The HBO documentary The Case Against 8, which chronicles the legal challenge to California’s Proposition 8, debuted on television earlier this week and also made an appearance last weekend at the Provincetown International Film Festival. Blogger and activist Andrew Sullivan sat down with two of the Prop. 8 plaintiffs, Kristin Perry and Sandra Stier, along with filmmakers Ryan White and Ben Cotner (our Jacob Combs interviewed them here) for a panel discussing the film. Sullivan challenged the panel, taking issue with what he saw as “propaganda.”
Particularly, Sullivan was concerned with how the American Foundation for Equal Rights (AFER) along with its co-founder, Human Rights Campaign president Chad Griffin, were portrayed, calling the film “a PR campaign for AFER, for Chad Griffin” and “a PR campaign for this case and against anyone else’s.”
Out Magazine reports:
From the first moments of the discussion, the room was thick with tension. It’s easy to understand the anxiety given Sullivan’s first-out-of-the-gate lambasting of Jo Becker, the journalist also embedded in the legal proceedings, who wrote the book Forcing the Spring. Sullivan (and many other journalists with an historical eye for the fight for marriage equality) excoriated Becker, AFER, and now-HRC president Griffin for attempting to sideline the 30 years of equality struggles, calling Griffin a “Rosa Parks” figure, and essentially suggesting that the fight for marriage equality began and ended with AFER’s case. It was immediately apparent that Sullivan viewed this film in much the same manner that he viewed the Becker book...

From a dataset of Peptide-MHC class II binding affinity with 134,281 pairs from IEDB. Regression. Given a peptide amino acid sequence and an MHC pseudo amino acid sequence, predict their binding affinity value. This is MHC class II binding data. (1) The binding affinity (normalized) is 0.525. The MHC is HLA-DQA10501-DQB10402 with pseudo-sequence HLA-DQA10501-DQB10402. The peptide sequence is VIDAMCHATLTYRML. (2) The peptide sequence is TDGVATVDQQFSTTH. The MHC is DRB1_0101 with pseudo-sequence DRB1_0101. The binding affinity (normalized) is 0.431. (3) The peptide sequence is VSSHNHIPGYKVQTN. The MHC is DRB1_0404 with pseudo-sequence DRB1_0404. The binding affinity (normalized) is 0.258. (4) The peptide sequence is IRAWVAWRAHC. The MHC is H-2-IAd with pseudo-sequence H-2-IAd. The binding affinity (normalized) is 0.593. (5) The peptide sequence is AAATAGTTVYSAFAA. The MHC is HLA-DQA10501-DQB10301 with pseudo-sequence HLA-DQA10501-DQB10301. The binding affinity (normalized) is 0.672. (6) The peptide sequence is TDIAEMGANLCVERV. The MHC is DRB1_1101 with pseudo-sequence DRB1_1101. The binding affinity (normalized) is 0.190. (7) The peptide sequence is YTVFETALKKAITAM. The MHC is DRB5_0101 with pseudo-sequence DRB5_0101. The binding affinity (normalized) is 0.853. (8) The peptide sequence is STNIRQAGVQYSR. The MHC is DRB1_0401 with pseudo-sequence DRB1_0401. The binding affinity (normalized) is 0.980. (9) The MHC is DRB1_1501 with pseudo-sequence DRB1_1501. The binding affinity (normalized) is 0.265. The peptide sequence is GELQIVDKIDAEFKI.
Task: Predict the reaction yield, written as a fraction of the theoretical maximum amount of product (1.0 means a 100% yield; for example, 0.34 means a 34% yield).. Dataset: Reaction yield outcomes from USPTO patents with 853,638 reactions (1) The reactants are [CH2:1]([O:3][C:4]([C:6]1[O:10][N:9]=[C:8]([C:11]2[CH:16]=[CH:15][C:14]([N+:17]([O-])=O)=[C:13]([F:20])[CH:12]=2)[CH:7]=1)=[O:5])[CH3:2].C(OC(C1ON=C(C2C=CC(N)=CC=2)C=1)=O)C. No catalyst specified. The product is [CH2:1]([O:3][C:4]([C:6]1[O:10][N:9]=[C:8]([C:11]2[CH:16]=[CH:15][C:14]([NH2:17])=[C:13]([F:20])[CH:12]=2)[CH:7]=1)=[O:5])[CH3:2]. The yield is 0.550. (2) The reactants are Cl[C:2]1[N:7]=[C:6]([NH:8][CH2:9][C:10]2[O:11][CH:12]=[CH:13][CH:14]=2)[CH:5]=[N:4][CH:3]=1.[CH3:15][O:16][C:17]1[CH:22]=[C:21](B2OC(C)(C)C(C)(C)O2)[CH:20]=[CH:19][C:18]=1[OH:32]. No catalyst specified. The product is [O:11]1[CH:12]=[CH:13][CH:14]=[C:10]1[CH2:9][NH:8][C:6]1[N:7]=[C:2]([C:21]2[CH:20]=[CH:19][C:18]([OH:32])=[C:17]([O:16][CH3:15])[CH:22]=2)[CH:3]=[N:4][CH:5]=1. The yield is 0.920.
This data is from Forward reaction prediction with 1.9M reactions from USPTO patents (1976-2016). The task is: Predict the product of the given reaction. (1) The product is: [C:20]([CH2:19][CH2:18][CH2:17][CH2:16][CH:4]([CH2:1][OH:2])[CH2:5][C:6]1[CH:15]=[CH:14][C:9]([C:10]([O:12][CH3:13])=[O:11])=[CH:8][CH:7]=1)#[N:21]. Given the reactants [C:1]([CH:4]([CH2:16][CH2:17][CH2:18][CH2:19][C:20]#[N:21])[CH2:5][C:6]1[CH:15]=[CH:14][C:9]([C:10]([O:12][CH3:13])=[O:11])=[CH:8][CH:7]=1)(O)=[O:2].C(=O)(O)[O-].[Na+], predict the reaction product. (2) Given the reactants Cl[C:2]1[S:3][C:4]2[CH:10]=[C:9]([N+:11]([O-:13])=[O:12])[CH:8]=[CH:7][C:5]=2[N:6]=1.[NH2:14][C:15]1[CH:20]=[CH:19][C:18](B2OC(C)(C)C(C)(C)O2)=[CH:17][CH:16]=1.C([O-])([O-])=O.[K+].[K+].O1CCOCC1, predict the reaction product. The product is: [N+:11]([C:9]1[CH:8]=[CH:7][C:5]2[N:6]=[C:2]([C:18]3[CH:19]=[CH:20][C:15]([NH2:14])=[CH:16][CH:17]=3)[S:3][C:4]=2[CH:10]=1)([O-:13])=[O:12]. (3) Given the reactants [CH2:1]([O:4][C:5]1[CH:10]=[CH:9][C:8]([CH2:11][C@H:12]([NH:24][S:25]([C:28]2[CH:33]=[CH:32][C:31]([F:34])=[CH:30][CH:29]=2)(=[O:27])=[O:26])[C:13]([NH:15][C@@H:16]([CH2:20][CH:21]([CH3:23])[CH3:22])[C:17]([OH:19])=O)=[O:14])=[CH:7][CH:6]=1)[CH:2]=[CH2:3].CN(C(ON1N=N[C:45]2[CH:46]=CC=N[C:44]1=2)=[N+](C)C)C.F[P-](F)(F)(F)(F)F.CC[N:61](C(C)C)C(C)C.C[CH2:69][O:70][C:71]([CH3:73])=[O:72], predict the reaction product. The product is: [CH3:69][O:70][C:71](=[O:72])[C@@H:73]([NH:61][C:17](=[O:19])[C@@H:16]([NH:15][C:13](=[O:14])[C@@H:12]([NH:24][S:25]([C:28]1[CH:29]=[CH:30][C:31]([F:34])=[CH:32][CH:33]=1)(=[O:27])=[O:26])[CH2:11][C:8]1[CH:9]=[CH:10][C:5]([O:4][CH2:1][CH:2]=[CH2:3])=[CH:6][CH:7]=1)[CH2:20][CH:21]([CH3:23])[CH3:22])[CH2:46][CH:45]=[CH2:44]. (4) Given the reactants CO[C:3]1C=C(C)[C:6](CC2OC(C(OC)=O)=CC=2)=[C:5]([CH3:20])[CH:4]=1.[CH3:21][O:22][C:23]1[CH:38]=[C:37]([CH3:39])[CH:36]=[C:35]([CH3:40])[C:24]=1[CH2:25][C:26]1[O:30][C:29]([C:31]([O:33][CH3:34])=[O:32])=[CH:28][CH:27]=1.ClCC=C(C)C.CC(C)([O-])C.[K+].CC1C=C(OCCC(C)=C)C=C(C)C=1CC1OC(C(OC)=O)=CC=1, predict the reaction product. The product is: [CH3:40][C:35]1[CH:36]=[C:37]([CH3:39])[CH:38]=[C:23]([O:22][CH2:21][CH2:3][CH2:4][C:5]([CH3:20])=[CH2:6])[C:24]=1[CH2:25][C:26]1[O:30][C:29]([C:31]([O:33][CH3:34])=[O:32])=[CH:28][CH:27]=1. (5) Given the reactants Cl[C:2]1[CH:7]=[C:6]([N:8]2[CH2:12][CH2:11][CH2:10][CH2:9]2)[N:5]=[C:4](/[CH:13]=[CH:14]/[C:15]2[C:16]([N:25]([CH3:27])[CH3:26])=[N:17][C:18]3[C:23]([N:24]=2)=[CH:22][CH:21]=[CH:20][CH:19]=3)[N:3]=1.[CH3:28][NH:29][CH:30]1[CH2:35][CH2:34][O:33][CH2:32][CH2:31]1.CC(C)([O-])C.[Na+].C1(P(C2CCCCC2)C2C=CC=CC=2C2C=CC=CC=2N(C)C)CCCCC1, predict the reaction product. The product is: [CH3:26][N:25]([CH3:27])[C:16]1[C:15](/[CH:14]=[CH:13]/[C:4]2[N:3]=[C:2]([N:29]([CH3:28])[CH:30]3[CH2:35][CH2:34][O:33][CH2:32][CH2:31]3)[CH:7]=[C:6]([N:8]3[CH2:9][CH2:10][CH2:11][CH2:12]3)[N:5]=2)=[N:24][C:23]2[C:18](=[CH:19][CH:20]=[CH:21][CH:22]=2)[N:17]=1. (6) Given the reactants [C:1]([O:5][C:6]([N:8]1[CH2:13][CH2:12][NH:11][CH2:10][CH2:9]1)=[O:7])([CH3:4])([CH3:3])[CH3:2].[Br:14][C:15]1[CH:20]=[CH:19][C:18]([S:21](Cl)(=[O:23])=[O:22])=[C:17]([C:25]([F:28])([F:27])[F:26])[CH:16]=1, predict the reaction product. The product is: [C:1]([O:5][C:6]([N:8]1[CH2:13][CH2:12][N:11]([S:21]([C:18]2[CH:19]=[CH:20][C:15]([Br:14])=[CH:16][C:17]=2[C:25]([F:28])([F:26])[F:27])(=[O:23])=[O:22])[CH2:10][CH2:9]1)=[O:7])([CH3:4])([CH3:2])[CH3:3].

What was described as a discussion with filmmakers ultimately ended up being quite one-sided. Sullivan said, “The unfairness is that the people who were involved in [United States v. Windsor, the case in which SCOTUS determined that section 3 of the Defense of Marriage Act was unconstitutional] that worked to achieve the real result, barely even exist in this movie,” said Sullivan, “that the entire other groups who’ve been planning and working on this for 25 years are depicted in thus movie as ornery obstacles to the vision of Chad Griffin.”
As the air grew rancorous, one of the plaintiffs from Hollingsworth v. Perry, Sandra Stier, commented,
"One of the things that saddened me is within our movement there is huge disagreement over whose story is more valid, whose story should get more attention, who tried harder, who’s been a bigger contributor,” she continued while Sullivan shook his head in disagreement. “I would just like to say to all of you is that Sandy and I set out to make a contribution to the degree we were able to make one."
Sullivan also took to his blog to discuss the film, noting that in his view, The Case Against 8 is,
“a movie not about a civil rights moment, he argues, but about “the values of show business and mass marketing.” And when you’re marketing something, you show no wrinkles or flaws. You carefully stage every single thing to advance the product.”
You can watch the full discussion between Sullivan and the Case Against 8 filmmakers and Prop 8 plaintiffs, AFTER THE JUMP…